As the New York Mets continue their pursuit of a playoff spot, in currently maintaining a firm grip on the National League East, the buzz is beginning to erupt for Yoenis Cespedes as an MVP candidate out of the National League. You’ll remember, this site (and this very author) didn’t criticize the move, but did declare that it wouldn’t be enough for the offense-starved Mets. While he hasn’t been the sole reason for their recent rise, and a major factor as to why they currently find themselves in the driver’s seat for a playoff spot, he’s certainly been the largest one.
Cespedes has just 36 games under his belt with the Mets, and given that he spent the first half of the year with the Detroit Tigers, that means he has less than 40 games to his credit in the National League total. But what a 36 game set it’s been, as Cespedes has absolutely lit the baseball world aflame since arriving in New York.
Those 36 games with the Mets feature a slash line of .312/.357/.675/1.032. Sample size be damned, those are his best marks across the board at any point in his brief Major League career. Baseball Reference already has him at a 1.8 WAR for that still short stretch of playing time.
That offensive impact that Cespedes has really been featured across the board. He has 14 home runs as a member of the Mets, accounting for almost half of his 32 that he has on the year, which has already pretty seriously eclipsed his previous career high of 26. He’s knocked in 36 runs as a member of the Mets. That shouldn’t come as too much of a surprise, given that he’s hit .310 this season with runners on. His 6.8 WAR that he’s posted on the year overall, between New York and Detroit, is more than twice his previous career best of 3.3.
Even though the tremendous buzz surrounding Cespedes has only recently erupted because of the Mets’ recent surge, Cespedes isn’t necessarily doing anything different than what he’s done all year. His hard hit ball rate for the year is up over 36%, with a linedrive rate of 20.4%. His exit velocity spray chart, courtesy of Baseball Savant, paints a very pretty, and quite red, picture:
There isn’t any question that Cespedes has had a fine year, regardless of where he’s been playing his home games. He’s been especially good, and playing on a much larger stage, with the playoff bound Mets. Good enough to the point where he’s garnered serious discussion for the National League Most Valuable Player award. It’s a nice thought, sure, given what he’s meant to the Mets in such a short time. At the same time, we’re talking about the entire body of work over the course of an entire season. And when it comes to that criteria, there isn’t any debate as to who represents the best choice for such an accolade.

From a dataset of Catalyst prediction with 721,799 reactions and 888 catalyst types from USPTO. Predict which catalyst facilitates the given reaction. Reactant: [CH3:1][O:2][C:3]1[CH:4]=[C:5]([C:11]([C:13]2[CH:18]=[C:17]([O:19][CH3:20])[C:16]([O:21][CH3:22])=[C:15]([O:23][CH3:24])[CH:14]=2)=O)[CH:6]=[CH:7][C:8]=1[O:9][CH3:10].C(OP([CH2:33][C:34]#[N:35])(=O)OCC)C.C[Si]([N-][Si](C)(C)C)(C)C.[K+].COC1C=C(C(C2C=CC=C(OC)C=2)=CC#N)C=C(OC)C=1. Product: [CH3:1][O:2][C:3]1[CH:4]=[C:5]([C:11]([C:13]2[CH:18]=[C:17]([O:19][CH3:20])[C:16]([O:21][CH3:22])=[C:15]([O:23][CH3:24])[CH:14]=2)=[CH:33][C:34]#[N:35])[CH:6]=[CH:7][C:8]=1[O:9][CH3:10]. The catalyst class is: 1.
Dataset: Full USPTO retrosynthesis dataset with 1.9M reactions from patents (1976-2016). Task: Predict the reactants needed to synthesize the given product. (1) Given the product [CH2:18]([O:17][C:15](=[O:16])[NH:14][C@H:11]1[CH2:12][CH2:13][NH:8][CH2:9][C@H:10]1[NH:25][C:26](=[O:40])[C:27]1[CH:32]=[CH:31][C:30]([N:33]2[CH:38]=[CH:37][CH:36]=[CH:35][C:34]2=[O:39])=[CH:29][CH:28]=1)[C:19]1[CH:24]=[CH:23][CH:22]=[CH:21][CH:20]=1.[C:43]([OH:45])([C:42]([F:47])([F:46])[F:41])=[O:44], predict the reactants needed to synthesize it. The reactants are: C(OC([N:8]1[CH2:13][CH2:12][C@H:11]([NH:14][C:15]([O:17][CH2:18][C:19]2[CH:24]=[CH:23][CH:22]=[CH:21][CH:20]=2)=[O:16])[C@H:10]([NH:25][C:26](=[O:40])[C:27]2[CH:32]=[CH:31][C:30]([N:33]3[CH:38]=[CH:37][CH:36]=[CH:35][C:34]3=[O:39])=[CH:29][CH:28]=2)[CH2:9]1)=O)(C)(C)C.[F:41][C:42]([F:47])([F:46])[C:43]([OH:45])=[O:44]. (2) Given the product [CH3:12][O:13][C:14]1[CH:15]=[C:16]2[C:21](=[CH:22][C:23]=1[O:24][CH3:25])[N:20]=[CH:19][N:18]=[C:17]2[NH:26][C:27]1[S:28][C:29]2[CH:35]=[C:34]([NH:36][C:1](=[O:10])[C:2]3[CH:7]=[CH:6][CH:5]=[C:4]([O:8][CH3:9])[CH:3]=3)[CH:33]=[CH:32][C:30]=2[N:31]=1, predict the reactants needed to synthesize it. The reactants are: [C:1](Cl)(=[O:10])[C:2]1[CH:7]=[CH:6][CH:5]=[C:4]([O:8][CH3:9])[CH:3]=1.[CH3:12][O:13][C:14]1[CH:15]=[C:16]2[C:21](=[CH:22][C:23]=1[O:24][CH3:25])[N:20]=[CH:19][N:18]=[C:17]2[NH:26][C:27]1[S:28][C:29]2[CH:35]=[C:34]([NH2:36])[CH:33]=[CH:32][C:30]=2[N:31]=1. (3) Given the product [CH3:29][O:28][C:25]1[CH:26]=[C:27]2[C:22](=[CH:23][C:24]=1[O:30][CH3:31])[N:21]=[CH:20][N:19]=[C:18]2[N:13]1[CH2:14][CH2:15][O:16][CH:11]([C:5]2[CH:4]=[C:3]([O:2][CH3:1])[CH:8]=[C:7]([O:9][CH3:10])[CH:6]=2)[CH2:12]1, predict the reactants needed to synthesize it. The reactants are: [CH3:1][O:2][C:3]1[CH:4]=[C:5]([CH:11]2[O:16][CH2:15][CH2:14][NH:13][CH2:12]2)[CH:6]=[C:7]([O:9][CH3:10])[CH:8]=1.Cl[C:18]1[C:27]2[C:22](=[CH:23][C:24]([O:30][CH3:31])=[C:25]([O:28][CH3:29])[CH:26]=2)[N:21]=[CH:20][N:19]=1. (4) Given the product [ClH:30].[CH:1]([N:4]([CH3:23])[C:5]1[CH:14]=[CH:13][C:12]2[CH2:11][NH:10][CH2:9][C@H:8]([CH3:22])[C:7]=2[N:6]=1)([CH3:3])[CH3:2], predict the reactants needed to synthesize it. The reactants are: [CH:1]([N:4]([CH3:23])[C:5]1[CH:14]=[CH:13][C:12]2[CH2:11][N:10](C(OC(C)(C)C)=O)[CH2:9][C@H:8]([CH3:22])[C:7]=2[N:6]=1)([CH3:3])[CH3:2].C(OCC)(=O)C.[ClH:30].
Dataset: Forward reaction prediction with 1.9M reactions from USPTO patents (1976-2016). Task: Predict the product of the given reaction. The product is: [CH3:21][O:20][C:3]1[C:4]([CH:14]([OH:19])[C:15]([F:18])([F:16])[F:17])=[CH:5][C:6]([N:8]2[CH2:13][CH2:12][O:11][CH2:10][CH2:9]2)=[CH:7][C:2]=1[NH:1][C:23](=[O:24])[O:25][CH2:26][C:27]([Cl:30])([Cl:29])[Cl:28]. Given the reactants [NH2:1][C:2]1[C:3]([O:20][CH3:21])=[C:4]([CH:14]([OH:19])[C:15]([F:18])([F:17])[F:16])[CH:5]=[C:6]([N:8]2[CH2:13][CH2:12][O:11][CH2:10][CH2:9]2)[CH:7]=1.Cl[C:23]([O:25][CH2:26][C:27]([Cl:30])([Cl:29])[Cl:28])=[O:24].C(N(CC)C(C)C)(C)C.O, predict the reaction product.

Bryce Harper has been a force across the National League for an entire season. Here’s where he ranks across the NL in various statistical categories that’ll be factored, or at least considered, into the MVP voting when it’s all said and done:
- AVG: .336 (1st)
- OBP: .467 (1st)
- HR: 36 (2nd)
- BB%: 19.3 (2nd)
- ISO: .321 (1st)
- wRC+: 201 (1st)
- WAR: 8.6 (1st)
That’s for a total body of work, over an entire season. That’s what earns an MVP award. Not a short stretch like what Cespedes has seen with the Mets.
If we’re going by a 36 game sample to determine whether a player should take home such a significant award, then perhaps we should examine this gem of a tweet pointing out a certain 36-game stretch for Bryce Harper, which is actually probably more impressive than what Cespedes has done in New York:
That really should put to bed any argument that Yoenis Cespedes has somehow earned the award over Bryce Harper. While handing an accolade to anyone over a 36 game stretch is obviously absurd, it does speak to the impact that Cespedes has had for the New York Mets since he was acquired. He’s likely far exceeded their expectations, and those of fans and analysts throughout the baseball world, as the Mets continue to do the same in surging toward a playoff spot for the first time since 2006.
This isn’t meant to take anything away from that brilliance of Yoenis Cespedes. In a contract year, he’s had a career year. A player that likely was in the upper echelon of Major League Baseball position players in name only, more than performance, has established himself as one of the most dangerous bats around. He’s not only setting the Mets up for a potentially successful postseason run, but a massive payday this winter.
He just isn’t the Most Valuable Player in the National League.
**Statistics via FanGraphs
Randy Holt is an editor for Statliners. You can follow him on Twitter @RandallPnkFloyd.